Mars Dimackie is the Master Roaster at Coffee Beans Delivered.
His 30+ years in specialty coffee brings a knowledge and a passion to our coffees that shows in the attention to detail in the roasting profiles and that means your taste buds will be singing his praises. Mars
Mars already had an outstanding reputation throughout many Sydney cafes and his perfectionism and dedication to create the perfect roast made it an easy decision for us to partner with.
A very modest man – with a very intriguing persona – is the creative genius behind Coffee Beans Delivered. For those of you who want to get to know the man behind the beans, here is the interview:
Tell us a bit about your backstory, your name, where you were born, when you moved to Australia.
I was born in the north of Greece and moved to Australia in the 70s after living in Paris, studying as a French Baker, and then travelling the world as a Chef. I have seen most of the world but it was Australia that won my heart over. The people and the culture of Sydney (and, of course, the Sydney girls) appealed to me so it was no big decision to settle here and make Australia my home.
Mars is the God of War in Roman Mythology, do you think your parents knew you would conquer the coffee roasting world?
Actually, I was born Ares which is the Greek God of War and our (Grecian) name for the planet Mars. In coming to Australia, I found that people struggled with the pronunciation and so I changed it to Mars. I guess my parents knew that I would be a fighter and that I would never stop striving to accomplish what I set out to do.
When did you first get into drinking coffee?
In Europe, there are roasteries on every corner and, like buying milk, we would walk down to the store each day and buy freshly roasted coffee. Usually, our family would go through about 150g of coffee per day. We didn’t drink espresso though, we used a copper pot called a “Briki”. First you would have to pulverise the coffee beans and put them in the Briki, add some cold water, and then sit it on top of a tray filled with sand with the flames underneath. This way the sand would heat up and slow cook the coffee to release all those beautiful flavours. This is very similar to way that Turkish Coffee is made.
When did you discover roasting?
In order to discover roasting you first need to discover espresso. When I moved to Sydney in the 70s, I found myself going out to nightclubs on the weekends and afterwards we’d end up at the Piccolo Cafe in Kings Cross drinking cappuccinos. Piccolo Cafe was one of the only places that were doing espresso back in the 70s and that is where I discovered the bulk roasting methods. I went into roasting for some commercial companies shortly afterwards and in 2000 I decided I had enough knowledge to start my own roasting business. Since then, I have been developing my own coffee blends with a emphasis on the quality of beans used and artisan style roasting techniques.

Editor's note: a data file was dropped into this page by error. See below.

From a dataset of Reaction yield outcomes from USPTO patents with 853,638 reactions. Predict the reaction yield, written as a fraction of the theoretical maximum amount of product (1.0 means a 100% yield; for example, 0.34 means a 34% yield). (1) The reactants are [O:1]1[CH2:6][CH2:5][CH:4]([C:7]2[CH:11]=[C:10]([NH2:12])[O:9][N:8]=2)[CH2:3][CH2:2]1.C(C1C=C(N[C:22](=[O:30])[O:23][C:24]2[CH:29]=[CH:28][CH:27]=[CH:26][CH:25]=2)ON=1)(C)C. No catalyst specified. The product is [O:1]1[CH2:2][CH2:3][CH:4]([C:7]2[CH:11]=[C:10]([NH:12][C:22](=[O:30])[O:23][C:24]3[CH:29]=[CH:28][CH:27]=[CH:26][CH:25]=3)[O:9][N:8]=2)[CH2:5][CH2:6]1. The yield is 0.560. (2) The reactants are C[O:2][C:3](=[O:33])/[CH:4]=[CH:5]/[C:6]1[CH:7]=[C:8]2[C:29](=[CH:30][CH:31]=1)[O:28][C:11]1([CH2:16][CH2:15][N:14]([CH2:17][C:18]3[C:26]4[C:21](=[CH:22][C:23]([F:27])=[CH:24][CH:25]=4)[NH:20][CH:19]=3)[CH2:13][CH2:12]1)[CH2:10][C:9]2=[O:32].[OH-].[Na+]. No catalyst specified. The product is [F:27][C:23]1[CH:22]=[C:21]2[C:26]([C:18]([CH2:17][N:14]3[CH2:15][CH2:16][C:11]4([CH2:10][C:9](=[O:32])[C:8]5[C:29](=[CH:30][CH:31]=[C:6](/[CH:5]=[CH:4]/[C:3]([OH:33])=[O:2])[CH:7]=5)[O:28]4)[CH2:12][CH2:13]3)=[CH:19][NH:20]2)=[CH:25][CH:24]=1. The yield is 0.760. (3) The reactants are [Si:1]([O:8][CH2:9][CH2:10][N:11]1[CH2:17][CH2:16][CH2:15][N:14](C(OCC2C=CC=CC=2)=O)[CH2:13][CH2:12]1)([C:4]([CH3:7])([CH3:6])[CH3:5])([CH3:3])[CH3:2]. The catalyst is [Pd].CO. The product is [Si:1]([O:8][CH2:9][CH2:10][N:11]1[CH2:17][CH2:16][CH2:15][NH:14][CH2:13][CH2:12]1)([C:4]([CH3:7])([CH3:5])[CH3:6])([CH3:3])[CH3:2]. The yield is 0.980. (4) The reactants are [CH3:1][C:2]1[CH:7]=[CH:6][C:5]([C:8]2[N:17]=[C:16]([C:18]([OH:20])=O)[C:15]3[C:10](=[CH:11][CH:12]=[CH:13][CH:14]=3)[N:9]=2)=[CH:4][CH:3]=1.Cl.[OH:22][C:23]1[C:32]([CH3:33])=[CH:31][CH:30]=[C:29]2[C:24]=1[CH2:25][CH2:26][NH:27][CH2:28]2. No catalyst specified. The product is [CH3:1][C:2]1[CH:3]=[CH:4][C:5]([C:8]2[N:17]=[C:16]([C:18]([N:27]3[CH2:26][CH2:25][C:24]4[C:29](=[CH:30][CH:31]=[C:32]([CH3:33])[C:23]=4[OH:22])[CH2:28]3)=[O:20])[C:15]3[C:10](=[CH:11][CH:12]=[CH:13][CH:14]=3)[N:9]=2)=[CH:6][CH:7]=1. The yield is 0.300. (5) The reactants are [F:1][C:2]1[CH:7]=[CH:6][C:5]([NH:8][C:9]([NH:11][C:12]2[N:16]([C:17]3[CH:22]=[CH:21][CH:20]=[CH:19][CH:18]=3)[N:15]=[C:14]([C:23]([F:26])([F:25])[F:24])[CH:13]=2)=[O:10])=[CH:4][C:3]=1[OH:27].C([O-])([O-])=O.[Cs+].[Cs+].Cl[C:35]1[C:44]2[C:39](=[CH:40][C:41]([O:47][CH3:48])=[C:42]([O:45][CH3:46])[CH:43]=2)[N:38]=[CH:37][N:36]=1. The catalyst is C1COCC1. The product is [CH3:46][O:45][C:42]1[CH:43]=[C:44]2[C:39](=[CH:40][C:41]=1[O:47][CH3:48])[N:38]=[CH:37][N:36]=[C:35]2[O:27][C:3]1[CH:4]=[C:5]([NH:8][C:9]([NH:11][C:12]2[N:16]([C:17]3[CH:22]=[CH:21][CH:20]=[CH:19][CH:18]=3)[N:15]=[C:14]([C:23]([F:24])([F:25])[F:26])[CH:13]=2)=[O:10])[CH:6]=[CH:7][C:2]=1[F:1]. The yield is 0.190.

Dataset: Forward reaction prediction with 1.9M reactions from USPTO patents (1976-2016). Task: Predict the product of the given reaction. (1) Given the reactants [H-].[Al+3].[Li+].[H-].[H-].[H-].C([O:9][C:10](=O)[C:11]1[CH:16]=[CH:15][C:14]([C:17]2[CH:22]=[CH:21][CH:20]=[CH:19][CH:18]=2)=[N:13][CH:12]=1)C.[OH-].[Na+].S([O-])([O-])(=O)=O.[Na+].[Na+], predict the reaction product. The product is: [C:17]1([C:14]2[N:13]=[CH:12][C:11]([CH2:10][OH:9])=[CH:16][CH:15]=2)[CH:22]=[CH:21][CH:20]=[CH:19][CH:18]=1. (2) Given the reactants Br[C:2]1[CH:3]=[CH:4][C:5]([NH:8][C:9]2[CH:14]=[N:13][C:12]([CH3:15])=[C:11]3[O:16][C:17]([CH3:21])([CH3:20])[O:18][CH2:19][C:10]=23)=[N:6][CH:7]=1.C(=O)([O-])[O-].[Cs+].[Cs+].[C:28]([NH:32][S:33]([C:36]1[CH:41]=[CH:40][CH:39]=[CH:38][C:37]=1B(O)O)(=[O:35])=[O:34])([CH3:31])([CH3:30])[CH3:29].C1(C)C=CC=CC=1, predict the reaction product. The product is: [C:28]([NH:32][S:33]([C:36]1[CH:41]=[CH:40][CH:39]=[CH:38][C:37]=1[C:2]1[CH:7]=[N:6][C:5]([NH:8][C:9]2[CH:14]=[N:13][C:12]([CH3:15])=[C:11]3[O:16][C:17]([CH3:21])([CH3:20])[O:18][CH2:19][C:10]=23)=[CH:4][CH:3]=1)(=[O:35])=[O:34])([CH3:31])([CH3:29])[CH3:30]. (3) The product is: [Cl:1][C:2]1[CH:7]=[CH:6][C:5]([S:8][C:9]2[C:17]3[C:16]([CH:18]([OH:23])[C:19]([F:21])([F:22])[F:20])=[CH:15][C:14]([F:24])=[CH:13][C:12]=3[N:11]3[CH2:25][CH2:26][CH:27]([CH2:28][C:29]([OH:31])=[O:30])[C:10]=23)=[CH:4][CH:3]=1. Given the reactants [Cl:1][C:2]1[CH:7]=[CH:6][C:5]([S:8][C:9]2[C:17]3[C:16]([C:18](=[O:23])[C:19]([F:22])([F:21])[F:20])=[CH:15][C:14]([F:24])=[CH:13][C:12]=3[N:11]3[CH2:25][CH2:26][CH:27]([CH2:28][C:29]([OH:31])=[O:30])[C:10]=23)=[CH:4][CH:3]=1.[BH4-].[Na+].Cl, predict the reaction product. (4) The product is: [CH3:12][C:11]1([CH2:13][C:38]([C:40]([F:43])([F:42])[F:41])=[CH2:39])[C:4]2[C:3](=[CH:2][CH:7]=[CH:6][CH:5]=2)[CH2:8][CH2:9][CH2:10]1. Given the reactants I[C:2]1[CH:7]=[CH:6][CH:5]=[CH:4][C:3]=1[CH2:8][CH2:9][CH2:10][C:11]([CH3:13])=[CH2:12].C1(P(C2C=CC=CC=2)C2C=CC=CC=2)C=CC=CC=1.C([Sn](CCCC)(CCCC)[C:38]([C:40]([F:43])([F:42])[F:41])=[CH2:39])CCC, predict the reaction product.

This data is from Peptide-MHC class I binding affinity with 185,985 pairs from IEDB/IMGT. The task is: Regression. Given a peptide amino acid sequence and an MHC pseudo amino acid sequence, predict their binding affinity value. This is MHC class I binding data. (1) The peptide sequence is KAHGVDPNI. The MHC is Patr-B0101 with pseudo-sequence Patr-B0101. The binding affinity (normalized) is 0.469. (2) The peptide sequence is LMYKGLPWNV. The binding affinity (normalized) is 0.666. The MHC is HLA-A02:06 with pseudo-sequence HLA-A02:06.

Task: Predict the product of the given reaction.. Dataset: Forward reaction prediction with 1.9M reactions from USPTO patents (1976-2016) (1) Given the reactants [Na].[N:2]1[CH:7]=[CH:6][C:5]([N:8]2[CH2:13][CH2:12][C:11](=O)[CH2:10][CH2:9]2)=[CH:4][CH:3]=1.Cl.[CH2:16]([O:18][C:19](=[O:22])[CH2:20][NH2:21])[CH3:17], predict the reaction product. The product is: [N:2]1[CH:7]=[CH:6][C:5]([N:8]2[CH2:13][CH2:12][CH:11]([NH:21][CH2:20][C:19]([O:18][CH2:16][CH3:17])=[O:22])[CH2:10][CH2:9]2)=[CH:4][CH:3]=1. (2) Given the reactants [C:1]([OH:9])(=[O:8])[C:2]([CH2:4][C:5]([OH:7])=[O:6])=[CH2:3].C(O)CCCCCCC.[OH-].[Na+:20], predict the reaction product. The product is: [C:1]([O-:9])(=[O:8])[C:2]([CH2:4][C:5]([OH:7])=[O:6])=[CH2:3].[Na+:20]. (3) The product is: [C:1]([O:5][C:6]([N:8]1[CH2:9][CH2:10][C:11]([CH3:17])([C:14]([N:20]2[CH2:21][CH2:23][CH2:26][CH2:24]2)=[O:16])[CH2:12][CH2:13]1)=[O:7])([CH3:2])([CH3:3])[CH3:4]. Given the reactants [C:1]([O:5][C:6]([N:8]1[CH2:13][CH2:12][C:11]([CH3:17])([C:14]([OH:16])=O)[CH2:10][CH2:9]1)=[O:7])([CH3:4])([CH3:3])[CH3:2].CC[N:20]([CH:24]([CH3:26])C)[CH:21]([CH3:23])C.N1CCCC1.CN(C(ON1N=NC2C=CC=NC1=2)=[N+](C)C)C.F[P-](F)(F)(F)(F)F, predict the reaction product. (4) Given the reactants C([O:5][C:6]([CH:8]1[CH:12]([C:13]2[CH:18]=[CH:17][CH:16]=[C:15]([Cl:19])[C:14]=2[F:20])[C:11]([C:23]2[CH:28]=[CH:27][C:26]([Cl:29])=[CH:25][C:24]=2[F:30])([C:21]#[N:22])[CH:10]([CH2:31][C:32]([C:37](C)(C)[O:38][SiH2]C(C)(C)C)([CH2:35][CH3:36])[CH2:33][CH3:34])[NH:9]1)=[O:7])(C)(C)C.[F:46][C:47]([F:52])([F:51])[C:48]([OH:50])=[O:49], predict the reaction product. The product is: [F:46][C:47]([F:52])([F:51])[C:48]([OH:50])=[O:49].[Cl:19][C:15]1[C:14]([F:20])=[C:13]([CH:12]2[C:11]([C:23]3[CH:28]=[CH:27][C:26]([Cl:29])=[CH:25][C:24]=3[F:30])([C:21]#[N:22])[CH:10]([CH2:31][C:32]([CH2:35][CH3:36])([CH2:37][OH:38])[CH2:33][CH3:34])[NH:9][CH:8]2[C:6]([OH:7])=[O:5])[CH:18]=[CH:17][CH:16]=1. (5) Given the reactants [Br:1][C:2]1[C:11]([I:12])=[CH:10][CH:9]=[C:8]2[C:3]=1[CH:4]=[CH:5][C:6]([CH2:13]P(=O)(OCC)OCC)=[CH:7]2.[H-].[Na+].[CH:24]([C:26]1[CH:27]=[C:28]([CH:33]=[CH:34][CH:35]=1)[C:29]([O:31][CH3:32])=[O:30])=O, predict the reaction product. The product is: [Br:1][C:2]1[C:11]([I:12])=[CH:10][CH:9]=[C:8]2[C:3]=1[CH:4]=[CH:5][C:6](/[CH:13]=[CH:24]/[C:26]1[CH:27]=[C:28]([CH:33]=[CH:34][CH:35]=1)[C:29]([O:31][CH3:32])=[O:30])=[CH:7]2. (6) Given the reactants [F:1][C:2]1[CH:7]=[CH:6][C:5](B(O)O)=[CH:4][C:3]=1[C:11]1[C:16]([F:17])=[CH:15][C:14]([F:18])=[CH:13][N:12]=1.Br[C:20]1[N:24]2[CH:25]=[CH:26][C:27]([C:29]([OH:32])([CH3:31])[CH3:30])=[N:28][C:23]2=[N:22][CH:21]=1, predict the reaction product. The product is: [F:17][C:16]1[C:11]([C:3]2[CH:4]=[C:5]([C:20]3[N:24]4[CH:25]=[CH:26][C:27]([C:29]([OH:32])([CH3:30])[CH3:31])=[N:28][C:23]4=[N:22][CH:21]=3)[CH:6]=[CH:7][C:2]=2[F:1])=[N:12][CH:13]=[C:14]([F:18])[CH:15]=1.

If you could grow coffee beans just for yourself and live anywhere in the world, where would it be?
Sydney is still the place for me and I would never choose to leave but, if I had to move anywhere else, I would have to say: Kenya. I love the Kenyan coffee beans. They have such complex flavours with subtle hints of blossoms, fig and molasses. Now, all this talk has made me want a coffee, I’ll be right back.
(After a brief interlude of coffee tasting)
At home what do you use to make coffee?
I have every style of coffee machine at home. I have a Wega compact espresso machine which I use from time to time. I also have a small Rancilio which delivers a great crema on the espresso. I have a bunch of half built espresso machines that are my labours of love. But, I guess my favourite way to make and drink coffee at home is in a plunger. There is something about the way that a plunger delivers flavours that I just really love.
What is your favourite way to drink plunger coffee?
Always black. If you add milk to a plunger coffee you might as well drink milk instead. I love the Panama Geisha Coffee Beans which can only (should only) be used in the plunger. It has such beautiful subtle hints of Oranges and even though it’s the most expensive coffee bean around, we are only on Earth for a short time; why shouldn’t we drink the best?
How many coffees do you drink a day?
I usually drink Piccolos if I’m out and about and so its easy to put away 5 of those in a day. I really have to watch myself on the days that I roast as I like to sample my roasts and this can often end up with me flying off the walls by the end of the day. But, that is what life is about, isn’t it?
What is your favourite savoury food to have with a coffee?
Contrary to popular society practices, coffee shouldn’t be served with savoury meals. If you are going to eat a savoury breakfast, you should have your coffee before or after your meal so as to not neutralise all the flavours. Try, instead, a croissant or a continental breakfast and notice how the flavours of the coffee compliment your meal.
What does Neoma Coffee mean and what does it stand for?
Neoma comes from my Greek origins and is usually used as a girl’s name so it seemed fitting to name my coffee Neoma. The word itself literally translates to ” The light of the new moon”. The light from a new moon is beautiful; so gentle and subtle and this is what I hope people experience with the flavours that I bring out in my roasts.
What does your brand say about you?